Today, much of the natural resources are depleted but this state has become rich in federal parks, forests and wildlife reserves, along with plenty of recreation of visitors.  So, as they say here in Tennessee, "Ya'll come!"

I hope you've enjoyed your brief foray into Tennessee.  As a transplanted Californian, I've already forgotten my previous roots, and I'm proud to say I'm definitely a southerner at heart.

 (Pictures provided by Author-Collage of Pictures taken at the annual Fort Bledsoe celebration)


  1. Ginger and Tennessee? What could be better? I live in North Carolina so traveling to TN has long been one of my favorite trips each year. There's plenty of great scenery and lots to do. Thanks for the history lesson, Ginger. I'm heading west in a few weeks and I can't wait to get there. Best of luck with your books. I'm picking up a copy of Sarah's Passion.

  2. Ginger--oh, I love to drive through Tennessee from west to east,and on to Ann Arbor, our destination once or twice a year.
    Usually we go in middle or late October, and often we've caught the changing of the colors, which we don't have much of because we have live oak trees--that stay green all year. The Cumberland Mountains--beautiful. Imagine those pioneers treking through the forest, blazing a path for others. Truly amazing, and the mountains are a gift from God--very special. Thanks for the gorgeous photos, too.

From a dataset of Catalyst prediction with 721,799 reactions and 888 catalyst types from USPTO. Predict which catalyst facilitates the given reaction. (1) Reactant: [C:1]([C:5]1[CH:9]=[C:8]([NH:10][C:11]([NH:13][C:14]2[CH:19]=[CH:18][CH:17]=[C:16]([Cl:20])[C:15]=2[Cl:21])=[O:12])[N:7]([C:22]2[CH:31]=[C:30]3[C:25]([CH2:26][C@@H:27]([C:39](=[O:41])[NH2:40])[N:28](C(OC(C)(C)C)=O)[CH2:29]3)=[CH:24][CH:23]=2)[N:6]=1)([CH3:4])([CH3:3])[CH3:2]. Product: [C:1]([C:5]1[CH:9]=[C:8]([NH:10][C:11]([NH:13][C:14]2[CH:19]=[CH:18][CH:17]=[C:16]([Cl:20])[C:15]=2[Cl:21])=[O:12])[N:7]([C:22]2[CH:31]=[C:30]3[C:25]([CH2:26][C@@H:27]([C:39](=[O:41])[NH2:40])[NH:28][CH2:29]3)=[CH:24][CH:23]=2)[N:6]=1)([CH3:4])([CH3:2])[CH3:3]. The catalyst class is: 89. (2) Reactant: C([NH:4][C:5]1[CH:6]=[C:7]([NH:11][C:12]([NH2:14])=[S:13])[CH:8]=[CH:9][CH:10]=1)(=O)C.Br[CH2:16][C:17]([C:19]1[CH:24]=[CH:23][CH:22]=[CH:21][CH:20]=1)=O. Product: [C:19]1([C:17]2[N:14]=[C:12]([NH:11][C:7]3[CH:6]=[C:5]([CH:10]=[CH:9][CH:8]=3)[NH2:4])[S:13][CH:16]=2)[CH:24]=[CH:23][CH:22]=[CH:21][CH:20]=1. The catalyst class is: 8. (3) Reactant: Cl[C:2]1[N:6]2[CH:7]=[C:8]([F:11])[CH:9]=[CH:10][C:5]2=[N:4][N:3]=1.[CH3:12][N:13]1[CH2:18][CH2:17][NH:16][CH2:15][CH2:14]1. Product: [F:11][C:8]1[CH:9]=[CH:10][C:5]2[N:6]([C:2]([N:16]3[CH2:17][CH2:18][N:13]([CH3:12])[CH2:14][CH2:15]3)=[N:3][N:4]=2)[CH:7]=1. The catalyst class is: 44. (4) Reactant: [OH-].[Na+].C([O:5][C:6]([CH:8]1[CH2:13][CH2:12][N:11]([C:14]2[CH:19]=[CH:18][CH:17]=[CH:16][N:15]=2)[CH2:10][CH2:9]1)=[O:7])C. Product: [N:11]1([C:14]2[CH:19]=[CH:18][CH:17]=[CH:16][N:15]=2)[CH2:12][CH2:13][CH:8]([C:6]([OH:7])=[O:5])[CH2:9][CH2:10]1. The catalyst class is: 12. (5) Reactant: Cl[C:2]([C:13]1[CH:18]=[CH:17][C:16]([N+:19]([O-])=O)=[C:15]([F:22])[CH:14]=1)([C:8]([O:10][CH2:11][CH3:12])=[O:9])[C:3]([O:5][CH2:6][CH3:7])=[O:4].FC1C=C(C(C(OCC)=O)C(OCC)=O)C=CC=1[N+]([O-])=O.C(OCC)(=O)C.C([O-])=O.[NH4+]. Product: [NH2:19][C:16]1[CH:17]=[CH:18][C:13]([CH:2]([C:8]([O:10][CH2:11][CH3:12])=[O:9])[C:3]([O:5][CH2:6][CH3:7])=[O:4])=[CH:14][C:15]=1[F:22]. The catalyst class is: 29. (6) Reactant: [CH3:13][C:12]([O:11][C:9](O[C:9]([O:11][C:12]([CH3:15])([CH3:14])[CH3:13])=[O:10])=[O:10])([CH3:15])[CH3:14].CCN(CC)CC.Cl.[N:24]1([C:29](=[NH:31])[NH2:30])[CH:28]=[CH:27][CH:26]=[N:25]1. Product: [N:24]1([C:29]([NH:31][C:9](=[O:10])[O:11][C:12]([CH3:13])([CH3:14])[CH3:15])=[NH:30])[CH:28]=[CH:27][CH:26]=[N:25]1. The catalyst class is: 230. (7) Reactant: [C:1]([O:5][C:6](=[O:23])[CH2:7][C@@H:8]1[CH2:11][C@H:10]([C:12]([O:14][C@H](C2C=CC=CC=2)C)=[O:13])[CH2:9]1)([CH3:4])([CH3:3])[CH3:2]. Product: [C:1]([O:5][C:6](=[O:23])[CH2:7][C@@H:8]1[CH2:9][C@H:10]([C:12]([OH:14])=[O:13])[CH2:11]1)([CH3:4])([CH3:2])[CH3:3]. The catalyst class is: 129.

3. Terrific history lesson about Tenn. I'm so happy you talked about the heritage of the state and the beauty. Most people would speak about Nashville and Memphis. Lots of luck with your books.

  4. Ginger, you live in a beautiful state. I've been through Tennessee several times and I'm always impressed with its magnificent mountains and lush trees. I didn't know some of its history, however, so I really enjoyed reading your blog. Daniel Boone is one of my favorite historical characters.
    All the best to you...

  5. A wonderful bit about the history. But today you have wonderful shopping
    (Love Pigeon Forge), there's Dollywood, and although I don't ski, they tell winter is a glorious time.
    And of course there's Memphis. And,
    I share your love of the south.

  6. Enjoyed some time in your state, Ginger.

  7. Hey Ginger, great piece on the state. We're headed to the Great Smokey Mountains in a week for vacation. One of my favorite spots is Chattanooga and their wonderful aquarium.


  8. I loved visiting Tennessee through your eyes. SO much history. I must visit.
    debby236 at gmail dot com

  9. Ginger,

    Born and raised in TN, I agree the landscape is beautiful. Good luck in your writing ventures and life.


  10. Thanks to all who stopped by and those who commented. If you ever do come to TN, please let me know so we might have a chance to meet personally. I have a cheap guest room. :)